It could have been so much better. We could be sitting top of the league, having leapfrogged Manchester United and beaten our local rivals yet again. Tim Cahill’s 86th minute equaliser at Anfield last night to deny Liverpool three points means last night’s game can only be seen as an opportunity missed. It was the Reds’ second consecutive Premier League draw and now questions are being asked as to whether Rafa Benitez’s men have the stability to maintain a threat on the title at all’¦
Oliver Kay of The Times looks at the match, to potential matchwinner Steven Gerrard, and to shocking last minute defending and can’t help suggesting that Benitez’s recent ‘œwar of words’ with Manchester Utd boss, Alex Ferguson, has sorely backfired.
As the final whistle blew, sparking frenzied celebrations among the away supporters, Gerrard looked disgusted. He had done his bit, driving forward to beat Tim Howard from 25 yards to give Liverpool a slender advantage midway through the second half, but, as he looked at the crestfallen faces around him, he was no doubt reminded of the words of Sir Alex Ferguson.
The Manchester United manager had suggested, with more than a touch of malevolence, that Liverpool would struggle to deal with the pressure of trying to win a first title in 19 years. Rafael BenÃtez, the Liverpool manager, was riled by the suggestion, but Ferguson was right ‘” and no team could take more pleasure from proving it than Everton.
Sam Wallace of The Independent sees it as the difference between being Champions and not Champions; in that you have to hold on for those slender victories. And maybe Liverpool aren’t capable of doing that just yet.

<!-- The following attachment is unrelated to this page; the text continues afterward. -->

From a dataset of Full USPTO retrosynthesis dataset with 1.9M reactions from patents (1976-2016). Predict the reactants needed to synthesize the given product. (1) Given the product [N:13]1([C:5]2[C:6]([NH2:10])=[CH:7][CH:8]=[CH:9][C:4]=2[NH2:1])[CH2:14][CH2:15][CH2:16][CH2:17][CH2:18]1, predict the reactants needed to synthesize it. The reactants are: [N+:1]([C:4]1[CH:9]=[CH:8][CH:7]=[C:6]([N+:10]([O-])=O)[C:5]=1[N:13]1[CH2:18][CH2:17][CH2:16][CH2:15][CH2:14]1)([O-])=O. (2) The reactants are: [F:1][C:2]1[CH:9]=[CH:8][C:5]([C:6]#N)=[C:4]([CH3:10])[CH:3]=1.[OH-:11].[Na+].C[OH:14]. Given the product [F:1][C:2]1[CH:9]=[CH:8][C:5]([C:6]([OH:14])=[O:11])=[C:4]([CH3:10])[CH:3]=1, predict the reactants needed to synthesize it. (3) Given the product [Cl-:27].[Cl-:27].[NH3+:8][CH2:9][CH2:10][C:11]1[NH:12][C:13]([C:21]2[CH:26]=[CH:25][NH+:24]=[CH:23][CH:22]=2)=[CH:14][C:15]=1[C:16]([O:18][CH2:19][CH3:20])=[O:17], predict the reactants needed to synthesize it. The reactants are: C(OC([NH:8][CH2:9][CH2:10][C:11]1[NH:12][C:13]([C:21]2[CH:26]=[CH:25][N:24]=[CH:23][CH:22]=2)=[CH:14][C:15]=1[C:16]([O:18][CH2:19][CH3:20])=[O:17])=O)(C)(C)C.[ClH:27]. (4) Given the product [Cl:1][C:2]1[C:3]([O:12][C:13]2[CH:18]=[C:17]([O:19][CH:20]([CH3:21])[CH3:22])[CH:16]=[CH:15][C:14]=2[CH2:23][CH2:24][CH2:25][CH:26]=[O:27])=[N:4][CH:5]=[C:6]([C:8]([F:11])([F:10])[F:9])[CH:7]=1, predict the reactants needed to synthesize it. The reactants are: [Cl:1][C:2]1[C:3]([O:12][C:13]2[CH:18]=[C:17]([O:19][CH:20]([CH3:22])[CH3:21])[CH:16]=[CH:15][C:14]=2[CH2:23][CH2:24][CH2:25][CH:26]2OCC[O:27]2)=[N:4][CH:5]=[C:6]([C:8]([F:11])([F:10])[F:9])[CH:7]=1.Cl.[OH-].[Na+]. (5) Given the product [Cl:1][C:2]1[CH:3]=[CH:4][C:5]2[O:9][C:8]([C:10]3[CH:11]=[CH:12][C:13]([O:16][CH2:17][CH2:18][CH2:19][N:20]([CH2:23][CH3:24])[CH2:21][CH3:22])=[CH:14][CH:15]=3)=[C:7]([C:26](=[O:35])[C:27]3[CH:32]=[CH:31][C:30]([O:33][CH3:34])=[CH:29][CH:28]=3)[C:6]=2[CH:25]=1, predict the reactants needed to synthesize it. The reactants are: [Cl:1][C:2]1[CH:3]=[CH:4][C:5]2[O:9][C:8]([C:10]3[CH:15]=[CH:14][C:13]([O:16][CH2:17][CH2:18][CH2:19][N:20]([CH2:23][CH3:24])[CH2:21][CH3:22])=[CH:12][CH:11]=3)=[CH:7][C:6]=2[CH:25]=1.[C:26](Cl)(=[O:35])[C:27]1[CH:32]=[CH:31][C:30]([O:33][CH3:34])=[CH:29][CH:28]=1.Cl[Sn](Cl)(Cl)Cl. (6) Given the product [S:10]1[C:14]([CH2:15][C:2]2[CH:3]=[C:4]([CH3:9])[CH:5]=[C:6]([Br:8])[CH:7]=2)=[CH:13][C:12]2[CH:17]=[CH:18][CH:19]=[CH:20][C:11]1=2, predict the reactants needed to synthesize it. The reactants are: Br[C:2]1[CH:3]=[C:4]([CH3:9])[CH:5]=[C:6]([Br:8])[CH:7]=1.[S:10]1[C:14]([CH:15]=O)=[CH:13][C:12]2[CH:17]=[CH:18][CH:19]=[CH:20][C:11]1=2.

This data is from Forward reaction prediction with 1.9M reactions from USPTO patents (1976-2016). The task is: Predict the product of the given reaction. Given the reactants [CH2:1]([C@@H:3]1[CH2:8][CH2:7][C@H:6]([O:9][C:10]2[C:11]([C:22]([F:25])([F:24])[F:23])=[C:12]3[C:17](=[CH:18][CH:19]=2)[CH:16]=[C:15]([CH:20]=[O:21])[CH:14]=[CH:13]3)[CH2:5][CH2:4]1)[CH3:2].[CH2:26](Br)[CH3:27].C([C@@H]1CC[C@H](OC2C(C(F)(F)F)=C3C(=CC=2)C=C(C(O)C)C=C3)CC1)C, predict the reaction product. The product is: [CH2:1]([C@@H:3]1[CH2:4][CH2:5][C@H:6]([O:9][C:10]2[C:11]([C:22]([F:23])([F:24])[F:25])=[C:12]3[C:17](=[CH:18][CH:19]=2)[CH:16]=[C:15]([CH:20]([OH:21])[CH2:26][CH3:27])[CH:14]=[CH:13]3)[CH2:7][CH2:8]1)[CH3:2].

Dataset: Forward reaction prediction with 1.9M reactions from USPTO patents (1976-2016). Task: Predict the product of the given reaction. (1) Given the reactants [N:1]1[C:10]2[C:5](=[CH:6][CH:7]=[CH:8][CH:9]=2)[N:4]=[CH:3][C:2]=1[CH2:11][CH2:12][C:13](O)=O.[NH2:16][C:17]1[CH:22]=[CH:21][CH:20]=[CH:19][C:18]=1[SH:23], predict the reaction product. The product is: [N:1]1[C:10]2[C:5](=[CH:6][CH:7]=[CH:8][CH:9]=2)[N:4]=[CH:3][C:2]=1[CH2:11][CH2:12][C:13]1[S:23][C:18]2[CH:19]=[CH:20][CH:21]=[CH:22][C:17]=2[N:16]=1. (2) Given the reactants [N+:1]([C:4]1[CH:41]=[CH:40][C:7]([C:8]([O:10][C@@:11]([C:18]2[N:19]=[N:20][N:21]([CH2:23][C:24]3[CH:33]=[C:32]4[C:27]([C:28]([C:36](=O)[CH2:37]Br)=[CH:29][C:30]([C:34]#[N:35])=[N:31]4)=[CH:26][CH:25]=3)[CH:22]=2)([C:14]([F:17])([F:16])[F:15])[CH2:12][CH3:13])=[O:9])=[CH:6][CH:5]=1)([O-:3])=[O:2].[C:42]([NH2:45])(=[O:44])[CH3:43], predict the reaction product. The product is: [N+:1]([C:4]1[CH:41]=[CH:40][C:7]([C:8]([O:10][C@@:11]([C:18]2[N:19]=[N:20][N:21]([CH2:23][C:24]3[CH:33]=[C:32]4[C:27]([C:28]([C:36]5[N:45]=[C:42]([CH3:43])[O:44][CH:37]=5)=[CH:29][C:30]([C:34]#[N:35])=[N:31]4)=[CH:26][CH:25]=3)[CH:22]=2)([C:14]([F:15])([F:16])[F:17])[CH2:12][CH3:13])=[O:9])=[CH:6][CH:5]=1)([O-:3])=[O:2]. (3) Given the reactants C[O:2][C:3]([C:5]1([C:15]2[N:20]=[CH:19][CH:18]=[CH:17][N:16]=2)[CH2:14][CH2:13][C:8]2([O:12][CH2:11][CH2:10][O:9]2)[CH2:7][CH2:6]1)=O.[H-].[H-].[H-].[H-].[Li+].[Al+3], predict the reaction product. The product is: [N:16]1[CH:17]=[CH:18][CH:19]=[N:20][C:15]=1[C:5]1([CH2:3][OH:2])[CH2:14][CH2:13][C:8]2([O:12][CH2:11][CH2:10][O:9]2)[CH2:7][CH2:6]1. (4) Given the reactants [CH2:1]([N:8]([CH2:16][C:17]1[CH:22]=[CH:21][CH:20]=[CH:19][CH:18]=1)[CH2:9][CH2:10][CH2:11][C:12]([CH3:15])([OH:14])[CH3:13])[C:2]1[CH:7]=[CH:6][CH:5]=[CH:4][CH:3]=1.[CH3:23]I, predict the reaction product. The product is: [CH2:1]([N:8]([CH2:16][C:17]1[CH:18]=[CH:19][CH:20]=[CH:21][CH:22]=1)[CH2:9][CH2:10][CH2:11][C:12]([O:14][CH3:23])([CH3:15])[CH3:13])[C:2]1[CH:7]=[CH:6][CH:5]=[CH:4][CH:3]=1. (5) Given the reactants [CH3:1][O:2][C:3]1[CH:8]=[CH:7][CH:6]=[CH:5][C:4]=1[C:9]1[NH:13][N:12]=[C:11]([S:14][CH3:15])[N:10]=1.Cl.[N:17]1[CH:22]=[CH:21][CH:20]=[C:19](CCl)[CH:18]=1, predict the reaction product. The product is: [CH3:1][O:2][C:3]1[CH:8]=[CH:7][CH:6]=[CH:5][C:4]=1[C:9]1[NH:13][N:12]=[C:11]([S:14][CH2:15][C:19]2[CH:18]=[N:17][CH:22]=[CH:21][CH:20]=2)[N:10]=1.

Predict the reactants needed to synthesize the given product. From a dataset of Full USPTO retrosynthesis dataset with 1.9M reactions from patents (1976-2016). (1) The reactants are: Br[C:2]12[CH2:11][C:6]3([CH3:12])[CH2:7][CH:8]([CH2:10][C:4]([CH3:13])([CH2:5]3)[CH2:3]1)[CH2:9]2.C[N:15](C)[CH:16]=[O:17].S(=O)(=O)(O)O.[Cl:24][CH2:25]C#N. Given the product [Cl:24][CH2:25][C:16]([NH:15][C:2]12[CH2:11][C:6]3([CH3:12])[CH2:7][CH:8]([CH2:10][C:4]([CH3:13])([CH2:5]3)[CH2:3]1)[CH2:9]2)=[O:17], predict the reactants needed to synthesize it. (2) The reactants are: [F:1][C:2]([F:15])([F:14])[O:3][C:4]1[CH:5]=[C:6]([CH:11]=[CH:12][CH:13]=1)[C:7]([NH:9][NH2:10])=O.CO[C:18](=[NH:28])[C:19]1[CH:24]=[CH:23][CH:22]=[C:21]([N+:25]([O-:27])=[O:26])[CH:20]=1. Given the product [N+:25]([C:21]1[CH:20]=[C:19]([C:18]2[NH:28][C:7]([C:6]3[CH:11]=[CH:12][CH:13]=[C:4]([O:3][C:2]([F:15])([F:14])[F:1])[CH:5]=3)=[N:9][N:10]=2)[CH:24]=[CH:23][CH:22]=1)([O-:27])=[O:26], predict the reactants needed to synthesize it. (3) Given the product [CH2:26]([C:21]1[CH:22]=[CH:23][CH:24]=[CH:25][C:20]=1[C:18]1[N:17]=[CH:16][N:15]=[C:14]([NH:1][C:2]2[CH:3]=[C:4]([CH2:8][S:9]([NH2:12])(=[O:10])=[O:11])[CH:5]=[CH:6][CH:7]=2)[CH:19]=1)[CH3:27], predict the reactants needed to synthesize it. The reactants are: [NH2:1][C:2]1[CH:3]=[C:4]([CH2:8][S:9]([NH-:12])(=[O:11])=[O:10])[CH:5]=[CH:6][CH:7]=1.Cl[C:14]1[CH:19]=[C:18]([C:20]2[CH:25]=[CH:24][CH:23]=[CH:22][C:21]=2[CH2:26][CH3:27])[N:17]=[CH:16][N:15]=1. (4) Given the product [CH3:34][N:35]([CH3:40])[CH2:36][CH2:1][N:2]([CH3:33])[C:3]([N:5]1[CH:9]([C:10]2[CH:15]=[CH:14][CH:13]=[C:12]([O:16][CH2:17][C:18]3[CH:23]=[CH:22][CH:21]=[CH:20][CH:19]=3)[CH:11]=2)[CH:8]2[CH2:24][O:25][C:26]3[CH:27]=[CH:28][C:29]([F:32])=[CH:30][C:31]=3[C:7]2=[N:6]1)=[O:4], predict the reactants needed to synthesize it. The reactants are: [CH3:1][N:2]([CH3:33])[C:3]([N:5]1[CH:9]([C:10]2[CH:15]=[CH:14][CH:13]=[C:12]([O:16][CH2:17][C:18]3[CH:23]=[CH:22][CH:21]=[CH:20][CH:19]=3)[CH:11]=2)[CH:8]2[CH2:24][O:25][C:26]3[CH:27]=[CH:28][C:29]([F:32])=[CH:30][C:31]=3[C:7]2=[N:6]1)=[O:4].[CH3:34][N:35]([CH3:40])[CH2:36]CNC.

With three minutes left to play it was just another one of those classic Steven Gerrard nights at Anfield, one more spellbinding occasion when the course of Liverpool’s history is shaped by their captain’s heroics. Then in the space of a second it became just another one of those nights when you wonder if Rafael Benitez’s team are ever going to last the distance in a Premier League title race.
On a brighter note, Henry Winter of The Telegraph perfectly describes another classic Gerrard moment.
How often the Kop had seen these situations, Gerrard letting fly from 20 yards, opposing defenders despairingly throwing themselves into vainful blocks. Howard had no chance, Gerrard’s low shot disappearing in a blur past him. Gerrard was already charging to the corner where the players’ family and friends gather, sliding across the glistening turf and yelling his joy.
Whether we do have the strength and determination to pick up form again when the Premier League resumes on 28th January and go on to continue challenging for the title remains to be seen. The ingredients are there, perhaps distractions such as mind games need to be forgotten.
As fans left Anfield last night, there was stunned silence and a massive sense of disappointment. But had we been given this situation in August, we would have taken it: we’re second in the table, only on goal difference, with 16 games to go and we’ve taken points off the rest of the top four.